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Title Psychological Sequelae of Obstetric Fistula in Tanzanian Women
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Date Accessioned
University/Publisher Duke University
Abstract Up to two million women worldwide have obstetric fistula, a maternal morbidity prevalent in developing countries that causes uncontrollable leaking of urine and/or feces and a persistent bad odor. There is both theoretical and empirical evidence for psychopathology in patients presenting for fistula surgery, albeit with methodological limitations. The current studies sought to improve on past limitations of study design. Study A compared psychological symptoms and social support between fistula patients and a comparison group recruited from gynecology outpatient clinics. Measures included previously validated psychometric questionnaires, administered orally by data collectors. Results showed that compared to gynecology outpatients, fistula patients had significantly higher levels of depression, traumatic stress, somatic symptoms and avoidant coping, and had lower social support. Study B investigated changes in psychological symptoms, stigma and social support between the time of admission for fistula repair and 3 months after discharge from the hospital. At follow-up, fistula patients reported significant improvements in all study outcome variables. Exploratory analysis revealed that the extent of leaking was associated with depression and PTSD. These results indicate the potential benefit of mental health interventions for this population. Additionally, future research may clarify the relationship between residual leaking after fistula surgery, and its effect on post-surgery mental health outcomes.
Subjects/Keywords Psychology; Obstetrics and gynecology; African studies; depression; obstetric fistula; psychopathology; psychosocial factors; PTSD=posttraumatic stress disorder; women's health
Contributors Sikkema, Kathleen J (advisor)
Country of Publication us
Record ID handle:10161/10444
Repository duke
Date Retrieved
Date Indexed 2020-04-26
Issued Date 2015-01-01 00:00:00

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Obstetric Fistula in Tanzania Obstetric fistula is a devastating result of childbirth, largely the result of poverty, gender inequality, and poor access to maternal health care (Semere & Nour, 2008; Wall, Arrowsmith, Briggs, Browning, & Lassey, 2005…

…labor leads to obstetric fistula, the pressure of the fetus pushing on the birth canal causes pressure necrosis (i.e., tissue death). The result is a hole between the bladder or rectum and the vagina, which causes uncontrollable leaking of…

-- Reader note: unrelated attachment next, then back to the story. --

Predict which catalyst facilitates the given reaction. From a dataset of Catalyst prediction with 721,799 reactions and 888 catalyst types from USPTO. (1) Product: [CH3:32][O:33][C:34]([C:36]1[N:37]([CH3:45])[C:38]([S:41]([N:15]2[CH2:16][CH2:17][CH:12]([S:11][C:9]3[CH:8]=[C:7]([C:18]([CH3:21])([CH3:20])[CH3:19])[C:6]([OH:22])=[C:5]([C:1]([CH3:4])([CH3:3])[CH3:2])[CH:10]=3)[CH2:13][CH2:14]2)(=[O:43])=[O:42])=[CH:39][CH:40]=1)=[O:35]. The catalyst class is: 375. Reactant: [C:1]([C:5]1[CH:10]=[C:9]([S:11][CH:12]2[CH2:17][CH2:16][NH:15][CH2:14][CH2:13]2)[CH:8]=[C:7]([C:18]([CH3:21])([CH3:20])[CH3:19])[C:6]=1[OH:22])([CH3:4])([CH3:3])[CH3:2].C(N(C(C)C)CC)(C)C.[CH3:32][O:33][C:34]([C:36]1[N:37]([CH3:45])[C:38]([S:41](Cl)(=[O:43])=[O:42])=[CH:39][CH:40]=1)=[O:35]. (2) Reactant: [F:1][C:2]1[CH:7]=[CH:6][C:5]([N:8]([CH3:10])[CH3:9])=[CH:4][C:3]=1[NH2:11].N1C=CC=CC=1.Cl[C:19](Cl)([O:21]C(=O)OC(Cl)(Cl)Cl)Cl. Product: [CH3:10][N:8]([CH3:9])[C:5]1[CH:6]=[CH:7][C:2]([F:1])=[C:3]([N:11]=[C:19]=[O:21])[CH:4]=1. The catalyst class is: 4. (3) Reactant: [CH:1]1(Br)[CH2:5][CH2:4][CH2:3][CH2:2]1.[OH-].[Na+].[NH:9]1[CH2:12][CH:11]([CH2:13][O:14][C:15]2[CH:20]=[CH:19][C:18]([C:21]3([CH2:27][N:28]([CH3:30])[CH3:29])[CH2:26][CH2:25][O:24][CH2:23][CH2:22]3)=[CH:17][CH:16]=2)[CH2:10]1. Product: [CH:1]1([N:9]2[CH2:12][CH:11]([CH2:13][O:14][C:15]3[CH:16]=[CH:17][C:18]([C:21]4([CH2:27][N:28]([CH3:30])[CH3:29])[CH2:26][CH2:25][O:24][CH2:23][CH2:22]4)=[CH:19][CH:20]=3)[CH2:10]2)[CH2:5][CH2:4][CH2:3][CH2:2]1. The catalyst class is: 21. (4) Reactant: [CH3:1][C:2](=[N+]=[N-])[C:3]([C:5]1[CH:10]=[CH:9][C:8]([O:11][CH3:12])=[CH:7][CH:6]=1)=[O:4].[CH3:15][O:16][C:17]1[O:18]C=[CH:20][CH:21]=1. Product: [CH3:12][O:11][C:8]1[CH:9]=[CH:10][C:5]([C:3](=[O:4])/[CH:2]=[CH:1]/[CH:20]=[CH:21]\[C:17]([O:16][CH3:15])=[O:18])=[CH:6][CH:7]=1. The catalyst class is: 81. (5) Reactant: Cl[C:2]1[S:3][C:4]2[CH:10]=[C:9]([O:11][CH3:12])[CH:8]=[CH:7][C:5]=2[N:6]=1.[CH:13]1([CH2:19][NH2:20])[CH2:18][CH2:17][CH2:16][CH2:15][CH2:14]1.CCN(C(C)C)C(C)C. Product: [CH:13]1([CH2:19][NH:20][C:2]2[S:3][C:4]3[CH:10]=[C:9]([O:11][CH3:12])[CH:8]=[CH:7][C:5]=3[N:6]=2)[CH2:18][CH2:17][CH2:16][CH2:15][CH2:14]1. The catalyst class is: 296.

…urine or feces and a persistent bad odor. The condition is nearly non-existent in the U.S., where emergency obstetric care is widely available (Wong et al., 2012). There are several demographic characteristics that increase risk for fistula

…to countries in south and southeast Asia, sub-Saharan African countries appear to have the highest incidence of obstetric fistula in the world (Stanton et al., 2007). It is estimated that over 33,000 new cases of fistula develop each year in…

…estimates of rural population, fistula incidence in rural areas, and annual rural births, it can be estimated that there may be up to 1,800 new obstetric fistula cases in Tanzania each year (National Bureau of Statistics of Tanzania & ICF Macro, 2011…

…UNICEF, 2014; Vangeenderhuysen et al., 2001). Given the continuing presence of this maternal health morbidity, the effects of obstetric fistula warrant close inspection. 1.2. Obstetric Fistula and Psychological Disorders A number of features of…

obstetric fistula may increase the likelihood of developing psychological disorders such as depression and posttraumatic stress 2 disorder (PTSD). These features range from fistula risk factors, to labor and delivery circumstances, to post…

…and to develop PTSD following a traumatic event (Seedat et al., 2009; Tolin & Foa, 2006). Since obstetric fistula is exclusively the medical burden of women, it is important to note that this demographic group has a higher risk of developing…

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